's no finish line

by Julian Westaby.

The new website is up-and-running but very much as a ‘soft’ launch. What we’ve done is simply to ‘join-up’ our website to included all the other aspects we do now, our blog, our twitter, the things we have up on Linkedin, our images on Flickr…mini movies and presentations we’re creating…it’s non-stop.

There’s no finishing line now and our website will never be complete, it’s a moving, living, breathing, organic thing. In essence it’s simply a shop window for our creativity and because of this, it’ll be getting constantly updated, as we release the exciting new projects we’re working on.

Everyone’s diffferent though and some of our clients feel they need much more, (or indeed much less) on their website. Whatever approach you feel you need, the two important things to bear in mind are the update-ability and the ease of use.  It you don’t have both of these, you’re doing it wrong. Up-to-date and easy, there’s no real arguement here, believe us!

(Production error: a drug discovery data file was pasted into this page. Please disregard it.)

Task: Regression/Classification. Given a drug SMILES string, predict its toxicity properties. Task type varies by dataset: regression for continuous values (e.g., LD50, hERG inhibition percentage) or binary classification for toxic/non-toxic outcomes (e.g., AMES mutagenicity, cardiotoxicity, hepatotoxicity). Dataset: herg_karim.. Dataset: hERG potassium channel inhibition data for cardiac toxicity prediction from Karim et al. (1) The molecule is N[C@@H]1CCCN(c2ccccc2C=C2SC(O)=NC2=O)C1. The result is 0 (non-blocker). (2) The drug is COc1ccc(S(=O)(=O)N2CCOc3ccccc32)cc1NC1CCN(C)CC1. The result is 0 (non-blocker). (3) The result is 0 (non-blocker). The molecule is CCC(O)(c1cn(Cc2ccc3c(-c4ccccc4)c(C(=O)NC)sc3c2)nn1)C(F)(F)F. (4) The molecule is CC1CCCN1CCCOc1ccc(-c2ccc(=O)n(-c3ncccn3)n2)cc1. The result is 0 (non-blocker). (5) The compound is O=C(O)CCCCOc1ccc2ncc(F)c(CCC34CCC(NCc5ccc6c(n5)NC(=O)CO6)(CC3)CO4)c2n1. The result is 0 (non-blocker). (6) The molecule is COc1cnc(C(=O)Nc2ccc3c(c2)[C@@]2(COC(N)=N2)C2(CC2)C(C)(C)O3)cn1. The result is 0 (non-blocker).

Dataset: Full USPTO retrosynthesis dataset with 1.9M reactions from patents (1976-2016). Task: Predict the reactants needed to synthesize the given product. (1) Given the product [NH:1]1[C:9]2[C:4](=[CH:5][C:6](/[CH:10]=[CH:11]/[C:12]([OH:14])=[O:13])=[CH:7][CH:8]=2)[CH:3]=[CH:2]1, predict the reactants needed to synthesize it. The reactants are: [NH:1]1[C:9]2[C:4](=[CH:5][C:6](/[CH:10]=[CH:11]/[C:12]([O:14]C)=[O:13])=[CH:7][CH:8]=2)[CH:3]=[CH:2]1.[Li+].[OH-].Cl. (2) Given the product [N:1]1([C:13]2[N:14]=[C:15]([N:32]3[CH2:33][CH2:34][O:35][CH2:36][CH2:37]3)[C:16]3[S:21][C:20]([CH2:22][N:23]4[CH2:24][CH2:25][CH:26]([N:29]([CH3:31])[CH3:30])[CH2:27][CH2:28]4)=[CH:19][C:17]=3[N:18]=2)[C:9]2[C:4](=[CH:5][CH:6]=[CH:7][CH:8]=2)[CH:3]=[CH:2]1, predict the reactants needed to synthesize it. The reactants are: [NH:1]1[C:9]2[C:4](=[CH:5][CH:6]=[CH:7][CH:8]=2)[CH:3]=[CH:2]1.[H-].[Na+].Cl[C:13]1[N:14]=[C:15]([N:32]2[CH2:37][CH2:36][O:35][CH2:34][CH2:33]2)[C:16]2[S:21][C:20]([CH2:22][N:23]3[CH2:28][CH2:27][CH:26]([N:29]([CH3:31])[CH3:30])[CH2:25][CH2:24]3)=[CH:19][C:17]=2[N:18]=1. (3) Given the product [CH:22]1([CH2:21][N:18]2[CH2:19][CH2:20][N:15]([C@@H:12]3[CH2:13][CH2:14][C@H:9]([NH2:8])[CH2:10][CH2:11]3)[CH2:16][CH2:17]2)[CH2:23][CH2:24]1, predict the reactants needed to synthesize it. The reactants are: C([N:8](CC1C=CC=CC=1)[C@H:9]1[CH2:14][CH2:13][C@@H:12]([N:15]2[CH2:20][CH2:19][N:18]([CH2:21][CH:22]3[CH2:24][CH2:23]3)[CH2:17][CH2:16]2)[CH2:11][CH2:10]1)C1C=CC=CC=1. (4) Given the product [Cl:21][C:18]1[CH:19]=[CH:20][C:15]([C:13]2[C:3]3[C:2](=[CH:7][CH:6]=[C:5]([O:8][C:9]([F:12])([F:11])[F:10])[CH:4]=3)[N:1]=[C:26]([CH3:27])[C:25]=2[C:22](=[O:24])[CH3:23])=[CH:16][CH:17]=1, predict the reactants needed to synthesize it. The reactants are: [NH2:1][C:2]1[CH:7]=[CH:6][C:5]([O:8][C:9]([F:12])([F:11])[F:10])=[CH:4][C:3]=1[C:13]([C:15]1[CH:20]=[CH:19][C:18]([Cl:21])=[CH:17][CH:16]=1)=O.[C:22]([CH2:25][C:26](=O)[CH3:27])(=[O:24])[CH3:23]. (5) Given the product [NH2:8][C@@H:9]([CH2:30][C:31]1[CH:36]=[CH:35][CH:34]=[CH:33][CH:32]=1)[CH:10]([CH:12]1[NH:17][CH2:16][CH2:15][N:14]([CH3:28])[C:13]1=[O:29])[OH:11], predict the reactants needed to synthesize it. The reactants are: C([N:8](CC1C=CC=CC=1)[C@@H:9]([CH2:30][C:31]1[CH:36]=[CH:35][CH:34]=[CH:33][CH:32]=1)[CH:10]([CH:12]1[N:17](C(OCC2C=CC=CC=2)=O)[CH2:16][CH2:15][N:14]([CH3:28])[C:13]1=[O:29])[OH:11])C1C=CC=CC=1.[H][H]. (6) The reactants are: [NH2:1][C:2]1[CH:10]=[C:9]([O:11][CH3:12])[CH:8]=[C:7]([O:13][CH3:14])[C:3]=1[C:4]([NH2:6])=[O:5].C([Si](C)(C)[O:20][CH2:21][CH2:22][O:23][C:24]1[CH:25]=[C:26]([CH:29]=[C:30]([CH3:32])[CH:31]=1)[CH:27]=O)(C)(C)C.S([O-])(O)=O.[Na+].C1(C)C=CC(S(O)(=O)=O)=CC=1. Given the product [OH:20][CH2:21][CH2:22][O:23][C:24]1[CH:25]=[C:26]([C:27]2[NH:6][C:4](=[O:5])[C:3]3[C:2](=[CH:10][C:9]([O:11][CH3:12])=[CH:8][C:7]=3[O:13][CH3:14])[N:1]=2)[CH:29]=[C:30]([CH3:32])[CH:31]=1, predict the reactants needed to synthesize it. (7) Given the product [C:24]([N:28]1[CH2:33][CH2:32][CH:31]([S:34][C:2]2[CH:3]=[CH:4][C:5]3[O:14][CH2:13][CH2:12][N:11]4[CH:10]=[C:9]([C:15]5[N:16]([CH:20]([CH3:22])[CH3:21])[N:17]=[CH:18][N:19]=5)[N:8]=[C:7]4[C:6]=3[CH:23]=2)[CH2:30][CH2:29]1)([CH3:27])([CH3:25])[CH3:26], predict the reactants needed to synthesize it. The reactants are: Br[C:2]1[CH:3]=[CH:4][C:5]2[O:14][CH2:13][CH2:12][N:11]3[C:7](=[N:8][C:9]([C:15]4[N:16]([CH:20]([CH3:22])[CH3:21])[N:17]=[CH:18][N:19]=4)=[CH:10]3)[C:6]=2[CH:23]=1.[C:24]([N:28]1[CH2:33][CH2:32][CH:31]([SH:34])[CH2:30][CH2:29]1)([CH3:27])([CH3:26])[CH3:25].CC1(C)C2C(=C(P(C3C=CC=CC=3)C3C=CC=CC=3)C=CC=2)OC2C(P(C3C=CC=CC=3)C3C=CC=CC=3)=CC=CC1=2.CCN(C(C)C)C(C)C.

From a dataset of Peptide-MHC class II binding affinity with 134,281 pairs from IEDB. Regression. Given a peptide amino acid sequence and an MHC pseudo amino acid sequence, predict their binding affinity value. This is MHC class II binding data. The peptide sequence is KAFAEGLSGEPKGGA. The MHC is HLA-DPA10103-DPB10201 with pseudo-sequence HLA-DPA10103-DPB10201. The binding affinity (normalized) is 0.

We were speaking last week of using Cars as an analogy. The automobile. Lift the bonnet of any new car now and what you’ll see is simply a black plastic cover, okay maybe a windscreen water bottle as well. This lump of plastic is shielding a hugely complex array of electronics, increasingly sophisticated engine parts and patented wizardry.

The thing is, people don’t know (and most of them don’t really care) what makes their new car more fuel-efficient, faster and vastly more reliable than ever before. They don’t want to know how it works. However this increased excellence has had a converse effect on the driving experience. Even fire-breathing, 200mph Lamborghinis are really simple to drive these days. Anyone with a normal car licence can drive one with the minimum of fuss.

Like even the most exotic of motor cars, your website or any digital presence can of course, be hugely complex and contain layers of cutting-edge technology and information but… it’s got to be simple and really easy for ANYONE to navigate through.

So, the new site you’re planning: Could your mum understand it and ‘drive’ it? Does it have a minimum of buttons and are the gizmos easy to use, or second nature to operate? It it pleasing to the eye, with gorgeous images and clever use of words? If  so, well done, you’ve passed what we call ‘The Granny Test’

If not, contact us!